Bark along road trip music for your dog

Taking your dog with you on holiday sounds like fun. You won’t have to feel guilty or worry about him being ‘alone’ at home with the pet sitter or at a kennel. Music is a great way to help keep your dog calm and, at the same time, get you in the holiday mood. Here are a few tips on how to compile the ultimate playlist.


Before the trip

Your dog might be just as excited as you are to go on the road trip, or he might be anxious if he’s not sure what to expect. It is not as if you can explain to him how long the trip will take, or answer the infamous question, “Are we there yet?” Whether your dog gets excited or anxious on a road trip, you’ll want to keep him calm for as long as possible.

The very first thing you need to do is to stay calm yourself. Dogs are very sensitive to our emotions and your pooch will struggle to calm down if you’re excited or anxious. Try to be your normal self as much as you can and keep your tone of voice constant as well.

When you compile your playlist, try to stick to soothing and more classical music. If you don’t normally listen to this kind of music around the house, start playing the songs at home before the road trip. Your dog will get used to the music and it will create a familiar atmosphere in the car. You will also be able to see how he reacts to the music while you’re at home. If he gets excited, howls or hides, then you know you should try different songs.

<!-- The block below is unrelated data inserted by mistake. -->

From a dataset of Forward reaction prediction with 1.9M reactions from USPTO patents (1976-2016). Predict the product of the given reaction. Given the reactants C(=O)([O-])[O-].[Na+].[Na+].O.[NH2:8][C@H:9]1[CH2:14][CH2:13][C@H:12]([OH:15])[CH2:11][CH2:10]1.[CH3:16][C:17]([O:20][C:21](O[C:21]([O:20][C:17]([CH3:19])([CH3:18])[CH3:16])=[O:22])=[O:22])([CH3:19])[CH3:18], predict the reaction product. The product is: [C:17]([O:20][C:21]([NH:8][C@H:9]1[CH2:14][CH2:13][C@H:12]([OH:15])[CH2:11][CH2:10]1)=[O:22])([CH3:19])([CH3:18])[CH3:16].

Consider this

There are a couple of things that you need to consider when you choose music for the road. Even though you know the songs, listen to them again, and listen in particular to the high and low notes, the beats per minute and any sudden harsh sounds in the music.

The higher the notes are, the higher the frequency. As dogs hear much better than we do, the high frequency of some notes may irritate their ears. And the volume of the music also plays an important part in calming your dog. What may be acceptable for us might be too loud for your dog. That’s why it is so important to know your dog and what volume he is comfortable with.

The tempo of the music is also important. If the music is too fast, your dog might get excited. Scientists believe that the ideal is to pair the tempo of the music to the tempo of your dog’s heartbeat. The heartbeat of puppies ranges between 120 and 160 beats per minute, small dogs’ hearts range between 100 and 140 beats per minute, and larger dogs’ around 60 to 120 beats per minute. The larger the dog, the slower his heart beats. Ask your vet to check your dog’s heart rate if you’re not sure.

Make the playlist as long as possible. Neither you nor your dog wants to listen to songs on repeat. So, take time out before the trip and compile the best list ever.

To get a list of the suggested music get the November/December 2023 edition of Animaltalk magazine from retailers or order a digital or printed copy now from



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